WICHITA, Kan. – Turkey farmer Darrell Glaser buys his Thanksgiving bird at the local grocery store, just like most folks.
But this Thanksgiving season, the Texas producer will be able to find out where the Honeysuckle White turkey he puts into his shopping cart was raised – and even know if it is one of the birds from his own Milam County farm.
Turkey buyers will be able to either text or enter on the Honeysuckle White website the code found on the tag on the packaged bird to find out where it was raised and get information about the farm’s location, view farm photos and read the farmer’s message.
Honeysuckle White products are available at both of Durango’s City Markets as well as Walmart, according to Honeysuckle White’s website. Local shoppers will not be able to trace their turkeys quite yet, though. The program is currently being tested only in select Texas markets.
“What traceability does is just allow us to connect with the consumer,” Glaser said. “And I think over time, there has been a disconnect. People have kind of lost where their food comes from and this is a way to re-establish that line of communication.”
Glaser is an independent farmer who raises about 600,000 birds a year for Cargill’s Honeysuckle White brand, and is among four Texas farmers participating in the market test. The traceable turkeys in the pilot project won’t cost more than untagged birds, and after the test, the Minneapolis-based Cargill Inc. and its Honeysuckle White brand says it will assess its effectiveness and value to determine further implementation of the digital technology and any price adjustments.
The pilot project marks the agribusiness giant’s entry into a burgeoning farm-to-table movement driven by people who want to know where their food comes from and how it was produced. It is also a sign of the success driven by sustainable food advocates who have been promoting such connections as a way for farmers to market locally grown and raised foods.
“When the big companies see that success, they are going to jump in and try to make money off it,” said Mary Fund, executive director of the Kansas Rural Center, an advocacy organization that promotes ecologically and socially responsible food systems.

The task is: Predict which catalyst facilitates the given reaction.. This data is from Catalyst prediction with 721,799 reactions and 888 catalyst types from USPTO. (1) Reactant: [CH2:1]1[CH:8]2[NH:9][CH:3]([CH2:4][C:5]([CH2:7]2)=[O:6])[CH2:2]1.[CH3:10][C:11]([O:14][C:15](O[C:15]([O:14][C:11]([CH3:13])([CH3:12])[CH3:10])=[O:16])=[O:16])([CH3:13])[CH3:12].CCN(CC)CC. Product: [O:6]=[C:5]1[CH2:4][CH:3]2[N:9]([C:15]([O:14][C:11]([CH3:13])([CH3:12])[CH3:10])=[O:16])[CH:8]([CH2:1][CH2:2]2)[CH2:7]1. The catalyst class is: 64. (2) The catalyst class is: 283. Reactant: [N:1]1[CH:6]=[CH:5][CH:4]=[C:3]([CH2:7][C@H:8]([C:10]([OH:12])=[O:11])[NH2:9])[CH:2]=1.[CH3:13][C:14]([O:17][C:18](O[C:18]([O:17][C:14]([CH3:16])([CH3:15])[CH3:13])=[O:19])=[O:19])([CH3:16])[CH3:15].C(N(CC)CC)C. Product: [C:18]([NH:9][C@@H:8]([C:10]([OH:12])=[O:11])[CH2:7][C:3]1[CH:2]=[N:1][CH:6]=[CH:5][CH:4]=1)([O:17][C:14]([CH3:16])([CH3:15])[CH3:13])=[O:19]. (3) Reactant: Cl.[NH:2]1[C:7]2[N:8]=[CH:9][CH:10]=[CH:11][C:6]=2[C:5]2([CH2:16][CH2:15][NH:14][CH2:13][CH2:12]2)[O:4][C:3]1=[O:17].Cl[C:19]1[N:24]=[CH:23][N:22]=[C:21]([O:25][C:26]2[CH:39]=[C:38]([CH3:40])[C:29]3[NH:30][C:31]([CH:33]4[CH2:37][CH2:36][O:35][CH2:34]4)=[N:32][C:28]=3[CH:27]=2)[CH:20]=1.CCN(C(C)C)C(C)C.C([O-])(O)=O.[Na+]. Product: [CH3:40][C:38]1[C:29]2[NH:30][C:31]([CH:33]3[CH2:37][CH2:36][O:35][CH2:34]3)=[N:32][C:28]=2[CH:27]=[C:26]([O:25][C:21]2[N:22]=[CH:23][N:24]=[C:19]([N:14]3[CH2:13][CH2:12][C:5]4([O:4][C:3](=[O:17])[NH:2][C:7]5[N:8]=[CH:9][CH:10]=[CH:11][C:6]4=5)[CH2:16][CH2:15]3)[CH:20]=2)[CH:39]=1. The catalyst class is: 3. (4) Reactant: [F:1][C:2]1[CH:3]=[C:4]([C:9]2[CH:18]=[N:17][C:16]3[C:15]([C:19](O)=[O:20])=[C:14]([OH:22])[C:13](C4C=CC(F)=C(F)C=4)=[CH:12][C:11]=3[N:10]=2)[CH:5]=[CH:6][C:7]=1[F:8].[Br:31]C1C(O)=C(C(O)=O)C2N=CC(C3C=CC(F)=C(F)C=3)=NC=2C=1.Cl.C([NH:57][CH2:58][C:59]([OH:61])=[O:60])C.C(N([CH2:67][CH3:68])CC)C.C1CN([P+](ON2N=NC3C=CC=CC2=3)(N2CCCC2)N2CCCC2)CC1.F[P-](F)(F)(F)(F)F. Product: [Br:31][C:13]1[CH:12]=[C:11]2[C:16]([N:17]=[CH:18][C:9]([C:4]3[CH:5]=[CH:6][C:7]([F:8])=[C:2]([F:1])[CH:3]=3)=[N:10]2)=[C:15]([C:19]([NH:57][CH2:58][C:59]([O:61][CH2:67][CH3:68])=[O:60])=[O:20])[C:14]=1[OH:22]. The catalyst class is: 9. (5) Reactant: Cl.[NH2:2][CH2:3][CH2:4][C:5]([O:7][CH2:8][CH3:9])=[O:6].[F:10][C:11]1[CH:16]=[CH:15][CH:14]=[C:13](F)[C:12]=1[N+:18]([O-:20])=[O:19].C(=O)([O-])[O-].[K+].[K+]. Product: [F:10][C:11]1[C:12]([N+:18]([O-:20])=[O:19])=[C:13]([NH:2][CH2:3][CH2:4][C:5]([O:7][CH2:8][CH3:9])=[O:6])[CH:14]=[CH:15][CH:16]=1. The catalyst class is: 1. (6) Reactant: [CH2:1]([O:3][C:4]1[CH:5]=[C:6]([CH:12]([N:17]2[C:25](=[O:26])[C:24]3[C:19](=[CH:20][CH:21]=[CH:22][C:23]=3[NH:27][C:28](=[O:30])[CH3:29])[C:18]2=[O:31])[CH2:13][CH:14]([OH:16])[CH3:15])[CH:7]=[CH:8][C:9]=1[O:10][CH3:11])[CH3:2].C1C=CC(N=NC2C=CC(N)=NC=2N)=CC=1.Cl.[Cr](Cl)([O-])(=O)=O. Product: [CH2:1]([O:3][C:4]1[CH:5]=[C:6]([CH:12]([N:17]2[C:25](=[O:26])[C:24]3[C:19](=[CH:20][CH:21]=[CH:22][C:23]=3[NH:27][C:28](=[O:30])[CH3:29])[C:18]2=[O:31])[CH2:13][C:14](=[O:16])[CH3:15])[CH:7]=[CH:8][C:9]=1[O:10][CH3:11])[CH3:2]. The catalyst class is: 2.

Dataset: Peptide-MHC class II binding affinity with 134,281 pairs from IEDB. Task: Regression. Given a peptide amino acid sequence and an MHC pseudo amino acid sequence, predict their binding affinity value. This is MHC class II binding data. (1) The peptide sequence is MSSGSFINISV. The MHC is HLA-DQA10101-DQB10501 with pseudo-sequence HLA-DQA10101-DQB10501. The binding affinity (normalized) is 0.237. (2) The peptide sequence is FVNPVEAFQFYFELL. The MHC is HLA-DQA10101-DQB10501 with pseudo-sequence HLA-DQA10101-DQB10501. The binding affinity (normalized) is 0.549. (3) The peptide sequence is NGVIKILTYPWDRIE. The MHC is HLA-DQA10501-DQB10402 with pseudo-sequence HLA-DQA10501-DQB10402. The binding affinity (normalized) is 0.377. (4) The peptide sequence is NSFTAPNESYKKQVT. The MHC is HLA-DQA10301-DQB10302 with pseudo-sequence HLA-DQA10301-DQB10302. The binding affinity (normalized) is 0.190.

Big agribusiness companies like Cargill and Tyson were instrumental in concentrating poultry production on farms and processing entities – eliminating the infrastructure that used to be there to support smaller local producers, Fund said. Now Cargill is, in a sense, “turning back to that model” by trying to tap into the desire that consumers have for an identifiable product.
“It is a tough thing because the local and regional food production and marketing system is not really able to satisfy the demand that is out there,” Fund said. “So we are not naive in thinking that you are going to be able to grow enough turkeys or poultry at a real local level and feed everybody.”
Cargill is the nation’s third largest turkey producer, and is among the top five companies that collectively raise 65 percent of U.S. turkey production, said Simon Shane, an industry consultant and adjunct professor at North Carolina State University.
“Will it influence the rest of the industry? Only in respect to branded items, there is no point in doing it for generics,” Shane said. “But the industry is moving over to brands.”
The pilot project will inform the company as to the value of supply chain transparency to consumers and its impact on sales, said Deborah Socha, Honeysuckle Brand manager. Based on those findings, Cargill will develop its digital supply chain in the United States and globally.
Cargill’s turkey brand is its first within the company to experiment with blockchain technology, a transparent cloud-based system that allows multiple people to contribute, but not otherwise change, the supply chain record, said Deb Bauler, Cargill’s chief information officer. It is the same secure technology created for the digital currency bitcoin.
Honeysuckle White touts an internal 2014 study of turkey consumers which found 44 percent thought it was important for companies to be transparent, and a 2016 study from Nielsen Global Ingredients that found 73 percent of consumers feel positively about companies that are transparent about how its food products are made.
“Honeysuckle White has been listening to what the consumers have said and found that when it came to feeding their family, they really want to feel confident in knowing where and how the food is raised,” Socha said.
Herald Food Editor Nick Gonzales contributed to this report.